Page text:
her, but stood by talking and watching her, the while he
26. KING MAGNUS'S FORAY ON THE LAND.
King Magnus rigged his ships, and intended returning to Norway, but set his men to defend the country of Dublin. He lay at Ulster ready for sea with his whole fleet. As they thought they needed cattle for ship-provision, King Magnus sent a message to King Myrkjartan, telling him to send some cattle for slaughter; and appointed the day before Bartholomew's day as the day they should arrive, if the messengers reached him in safety; but the cattle had not made their appearance the evening before Bartholomew's mass. On the mass-day itself, when the sun rose in the sky, King Magnus went on shore himself with the greater part of his men, to look after his people, and to carry off cattle from the coast. The weather was calm, the sun shone, and the road lay through mires and mosses, and there were paths cut through; but there was brushwood on each side of the road. When they came somewhat farther, they reached a height from which they had a wide view. They saw from it a great dust rising up the country, as of horsemen, and they said to each other, "That must be the Irish army;" but others said, "It was their own men returning with the cattle." They halted there; and Eyvind Olboge said, "How, sire, do you intend to direct the march? The men think we are advancing imprudently. You know the Irish are treacherous; think, therefore, of a good counsel for your men." Then the king said, "Let us draw up our men, and be ready, if there be treachery." This was done, and the king and Eyvind went before the line. King Magnus had a helmet on his head; a red shield, in which was inlaid a gilded lion; and was girt with the sword of Legbit, of which the hilt was of tooth (ivory), and handgrip wound about with gold thread; and the sword was extremely sharp. In his hand he had a short spear, and a red silk short cloak, over his coat, on which, both before and behind, was embroidered a lion in yellow silk; and all men acknowledged that they never had seen a brisker, statelier man. Eyvind had also a red silk cloak like the king's; and he also was a stout, handsome, warlike man.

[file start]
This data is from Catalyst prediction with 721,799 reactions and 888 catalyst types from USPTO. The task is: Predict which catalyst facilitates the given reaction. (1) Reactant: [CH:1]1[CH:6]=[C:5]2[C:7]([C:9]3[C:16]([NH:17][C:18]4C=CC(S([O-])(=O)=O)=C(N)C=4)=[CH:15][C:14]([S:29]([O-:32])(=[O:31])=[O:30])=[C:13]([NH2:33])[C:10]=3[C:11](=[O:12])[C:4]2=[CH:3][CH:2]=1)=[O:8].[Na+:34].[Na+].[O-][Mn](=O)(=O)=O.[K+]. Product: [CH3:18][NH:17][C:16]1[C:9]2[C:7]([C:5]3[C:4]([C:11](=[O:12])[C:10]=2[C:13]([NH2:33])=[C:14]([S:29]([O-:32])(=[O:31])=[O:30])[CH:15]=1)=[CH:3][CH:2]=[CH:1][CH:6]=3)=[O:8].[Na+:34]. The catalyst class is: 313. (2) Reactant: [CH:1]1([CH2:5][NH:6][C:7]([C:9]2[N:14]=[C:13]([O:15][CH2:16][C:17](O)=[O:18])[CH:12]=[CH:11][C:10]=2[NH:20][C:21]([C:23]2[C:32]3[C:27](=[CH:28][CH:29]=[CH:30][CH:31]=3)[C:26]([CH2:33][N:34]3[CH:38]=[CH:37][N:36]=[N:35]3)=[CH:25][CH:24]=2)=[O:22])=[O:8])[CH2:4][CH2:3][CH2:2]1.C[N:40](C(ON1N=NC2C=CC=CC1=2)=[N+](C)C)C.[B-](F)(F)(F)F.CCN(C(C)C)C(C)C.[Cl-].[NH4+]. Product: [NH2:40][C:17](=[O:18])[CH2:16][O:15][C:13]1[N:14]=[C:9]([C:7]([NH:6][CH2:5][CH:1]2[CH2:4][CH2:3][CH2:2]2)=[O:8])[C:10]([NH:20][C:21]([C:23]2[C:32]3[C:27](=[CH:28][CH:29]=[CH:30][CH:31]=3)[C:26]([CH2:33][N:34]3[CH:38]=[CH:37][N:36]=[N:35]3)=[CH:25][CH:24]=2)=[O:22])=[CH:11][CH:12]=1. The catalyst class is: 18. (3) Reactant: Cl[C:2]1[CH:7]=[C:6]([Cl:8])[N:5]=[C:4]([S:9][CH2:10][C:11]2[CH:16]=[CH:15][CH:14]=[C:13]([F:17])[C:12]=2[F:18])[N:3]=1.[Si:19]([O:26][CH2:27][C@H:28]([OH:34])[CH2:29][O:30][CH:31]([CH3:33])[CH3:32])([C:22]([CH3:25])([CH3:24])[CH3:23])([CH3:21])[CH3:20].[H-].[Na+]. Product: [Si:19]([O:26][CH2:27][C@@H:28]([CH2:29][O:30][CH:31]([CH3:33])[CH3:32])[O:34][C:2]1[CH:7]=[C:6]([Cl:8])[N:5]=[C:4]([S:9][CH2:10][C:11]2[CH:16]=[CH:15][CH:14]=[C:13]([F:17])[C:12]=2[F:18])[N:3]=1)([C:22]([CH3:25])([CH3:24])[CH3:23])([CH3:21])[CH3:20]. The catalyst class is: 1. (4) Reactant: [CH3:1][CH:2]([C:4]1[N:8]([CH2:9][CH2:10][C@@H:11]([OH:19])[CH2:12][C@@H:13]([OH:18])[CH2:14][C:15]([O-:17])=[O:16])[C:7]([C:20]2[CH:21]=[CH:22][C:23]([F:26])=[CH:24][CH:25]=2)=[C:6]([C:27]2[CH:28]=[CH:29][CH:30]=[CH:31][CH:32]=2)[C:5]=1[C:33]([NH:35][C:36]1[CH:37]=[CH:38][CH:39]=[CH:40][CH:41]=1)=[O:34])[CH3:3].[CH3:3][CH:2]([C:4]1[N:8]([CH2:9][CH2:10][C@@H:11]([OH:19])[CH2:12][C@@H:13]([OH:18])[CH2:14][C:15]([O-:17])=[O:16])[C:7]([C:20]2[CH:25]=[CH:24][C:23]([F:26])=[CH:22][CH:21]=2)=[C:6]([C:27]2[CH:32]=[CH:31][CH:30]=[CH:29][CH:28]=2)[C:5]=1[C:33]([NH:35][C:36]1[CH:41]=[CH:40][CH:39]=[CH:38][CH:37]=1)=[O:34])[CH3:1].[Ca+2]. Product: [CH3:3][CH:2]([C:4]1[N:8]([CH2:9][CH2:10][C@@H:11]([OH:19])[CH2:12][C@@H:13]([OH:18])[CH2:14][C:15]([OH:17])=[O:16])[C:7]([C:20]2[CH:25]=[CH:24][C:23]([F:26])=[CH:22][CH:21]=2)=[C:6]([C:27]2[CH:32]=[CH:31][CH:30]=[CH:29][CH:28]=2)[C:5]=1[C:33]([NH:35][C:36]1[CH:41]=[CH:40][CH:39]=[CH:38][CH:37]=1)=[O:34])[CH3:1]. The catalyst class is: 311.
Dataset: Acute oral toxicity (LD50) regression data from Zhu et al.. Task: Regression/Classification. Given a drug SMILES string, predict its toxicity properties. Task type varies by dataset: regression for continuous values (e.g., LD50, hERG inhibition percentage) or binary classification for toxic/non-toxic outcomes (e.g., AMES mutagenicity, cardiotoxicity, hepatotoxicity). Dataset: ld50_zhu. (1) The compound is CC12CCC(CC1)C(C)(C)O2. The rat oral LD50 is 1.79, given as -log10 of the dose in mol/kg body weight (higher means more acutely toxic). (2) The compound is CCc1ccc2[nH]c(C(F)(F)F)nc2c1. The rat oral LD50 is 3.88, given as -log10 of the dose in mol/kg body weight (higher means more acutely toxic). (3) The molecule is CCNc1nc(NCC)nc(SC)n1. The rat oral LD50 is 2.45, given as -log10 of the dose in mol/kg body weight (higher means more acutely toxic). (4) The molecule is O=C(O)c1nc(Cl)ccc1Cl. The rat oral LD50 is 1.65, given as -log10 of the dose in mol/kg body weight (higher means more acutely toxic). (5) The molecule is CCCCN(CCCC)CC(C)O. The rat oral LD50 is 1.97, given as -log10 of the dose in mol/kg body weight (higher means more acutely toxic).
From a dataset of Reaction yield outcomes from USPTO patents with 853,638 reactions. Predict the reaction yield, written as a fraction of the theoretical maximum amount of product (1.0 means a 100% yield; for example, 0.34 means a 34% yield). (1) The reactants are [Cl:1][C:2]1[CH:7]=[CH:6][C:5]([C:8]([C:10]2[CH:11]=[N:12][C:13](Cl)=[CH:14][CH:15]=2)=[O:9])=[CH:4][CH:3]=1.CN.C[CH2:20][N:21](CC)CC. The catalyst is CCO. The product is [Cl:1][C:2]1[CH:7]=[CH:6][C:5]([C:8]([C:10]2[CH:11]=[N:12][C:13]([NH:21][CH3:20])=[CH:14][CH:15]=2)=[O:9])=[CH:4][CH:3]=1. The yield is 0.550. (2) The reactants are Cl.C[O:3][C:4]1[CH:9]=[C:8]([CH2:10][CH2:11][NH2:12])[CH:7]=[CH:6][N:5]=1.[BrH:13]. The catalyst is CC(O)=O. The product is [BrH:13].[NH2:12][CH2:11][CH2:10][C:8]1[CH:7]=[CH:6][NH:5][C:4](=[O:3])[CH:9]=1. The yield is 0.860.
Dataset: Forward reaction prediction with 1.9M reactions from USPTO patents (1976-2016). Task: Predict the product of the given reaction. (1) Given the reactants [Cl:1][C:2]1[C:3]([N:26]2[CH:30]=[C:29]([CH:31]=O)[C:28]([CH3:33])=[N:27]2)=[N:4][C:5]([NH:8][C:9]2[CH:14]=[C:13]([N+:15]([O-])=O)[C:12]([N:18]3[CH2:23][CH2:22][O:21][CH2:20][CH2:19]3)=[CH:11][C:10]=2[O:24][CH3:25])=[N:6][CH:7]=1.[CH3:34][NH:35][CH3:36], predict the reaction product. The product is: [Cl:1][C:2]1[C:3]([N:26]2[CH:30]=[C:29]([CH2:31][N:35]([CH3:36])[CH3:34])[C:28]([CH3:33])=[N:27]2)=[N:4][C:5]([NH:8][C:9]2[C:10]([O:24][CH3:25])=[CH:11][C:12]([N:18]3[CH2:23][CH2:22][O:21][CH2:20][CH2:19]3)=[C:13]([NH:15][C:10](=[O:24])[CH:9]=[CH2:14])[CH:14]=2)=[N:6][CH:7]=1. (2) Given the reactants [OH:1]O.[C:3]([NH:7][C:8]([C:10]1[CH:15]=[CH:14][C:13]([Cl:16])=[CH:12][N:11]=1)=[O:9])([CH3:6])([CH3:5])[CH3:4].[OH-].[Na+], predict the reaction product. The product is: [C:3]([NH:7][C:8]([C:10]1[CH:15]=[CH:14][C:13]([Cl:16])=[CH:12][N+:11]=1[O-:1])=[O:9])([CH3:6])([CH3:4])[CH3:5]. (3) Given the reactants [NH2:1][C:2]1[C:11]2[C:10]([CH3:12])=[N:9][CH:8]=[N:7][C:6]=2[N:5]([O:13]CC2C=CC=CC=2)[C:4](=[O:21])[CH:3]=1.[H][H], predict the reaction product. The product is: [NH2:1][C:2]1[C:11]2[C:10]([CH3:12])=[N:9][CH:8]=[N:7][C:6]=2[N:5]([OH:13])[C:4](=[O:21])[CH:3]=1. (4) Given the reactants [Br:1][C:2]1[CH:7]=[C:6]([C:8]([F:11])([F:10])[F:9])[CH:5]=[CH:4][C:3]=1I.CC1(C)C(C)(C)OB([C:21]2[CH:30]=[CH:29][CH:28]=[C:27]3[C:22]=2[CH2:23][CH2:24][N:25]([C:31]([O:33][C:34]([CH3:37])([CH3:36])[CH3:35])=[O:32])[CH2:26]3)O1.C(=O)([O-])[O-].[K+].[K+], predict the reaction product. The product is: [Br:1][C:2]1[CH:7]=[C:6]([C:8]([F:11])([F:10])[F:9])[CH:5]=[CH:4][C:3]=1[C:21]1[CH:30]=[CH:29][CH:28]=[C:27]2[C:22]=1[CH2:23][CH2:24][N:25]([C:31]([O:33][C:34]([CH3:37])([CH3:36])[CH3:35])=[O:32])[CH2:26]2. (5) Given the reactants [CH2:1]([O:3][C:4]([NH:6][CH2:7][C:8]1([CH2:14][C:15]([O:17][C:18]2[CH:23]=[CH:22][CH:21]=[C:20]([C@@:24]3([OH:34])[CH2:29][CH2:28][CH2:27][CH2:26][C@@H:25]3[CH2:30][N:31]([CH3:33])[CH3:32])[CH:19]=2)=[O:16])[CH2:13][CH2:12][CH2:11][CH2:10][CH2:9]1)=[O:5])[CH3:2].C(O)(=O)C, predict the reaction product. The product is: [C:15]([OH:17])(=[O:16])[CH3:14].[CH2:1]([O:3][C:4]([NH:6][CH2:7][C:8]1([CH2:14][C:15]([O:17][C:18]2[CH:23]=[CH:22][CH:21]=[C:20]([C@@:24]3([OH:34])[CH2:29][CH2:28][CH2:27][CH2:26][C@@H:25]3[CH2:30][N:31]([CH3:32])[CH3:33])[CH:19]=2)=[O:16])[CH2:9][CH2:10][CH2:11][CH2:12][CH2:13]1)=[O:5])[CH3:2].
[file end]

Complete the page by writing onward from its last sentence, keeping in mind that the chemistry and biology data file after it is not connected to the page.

When the dust-cloud approached nearer they knew their own men, who were driving the cattle. The Irish king had been faithful to the promises he had given the king, and had sent them. Thereupon they all turned towards the ships, and it was mid-day. When they came to the mires they went but slowly over the boggy places; and then the Irish started up on every side against them from every bushy point of land, and the battle began instantly. The Northmen were going divided in various heaps, so that many of them fell.
Then said Eyvind to the king, "Unfortunate is this march to our people, and we must instantly hit upon some good plan."
The king answered, "Call all the men together with the war-horns under the banner, and the men who are here shall make a rampart with their shields, and thus we will retreat backwards out of the mires; and we will clear ourselves fast enough when we get upon firm ground."
The Irish shot boldly; and although they fell in crowds, there came always two in the place of one. Now when the king had come to the nearest ditch there was a very difficult crossing, and few places were passable; so that many Northmen fell there. Then the king called to his lenderman Thorgrim Skinhufa, who was an Upland man, and ordered him to go over the ditch with his division. "We shall defend you," said he, "in the meantime, so that no harm shall come to you. Go out then to those holms, and shoot at them from thence; for ye are good bowmen."
When Thorgrim and his men came over the ditch they cast their shields behind their backs, and set off to the ships.
When the king saw this, he said, "Thou art deserting thy king in an unmanly way. I was foolish in making thee a lenderman, and driving Sigurd Hund out of the country; for never would he have behaved so."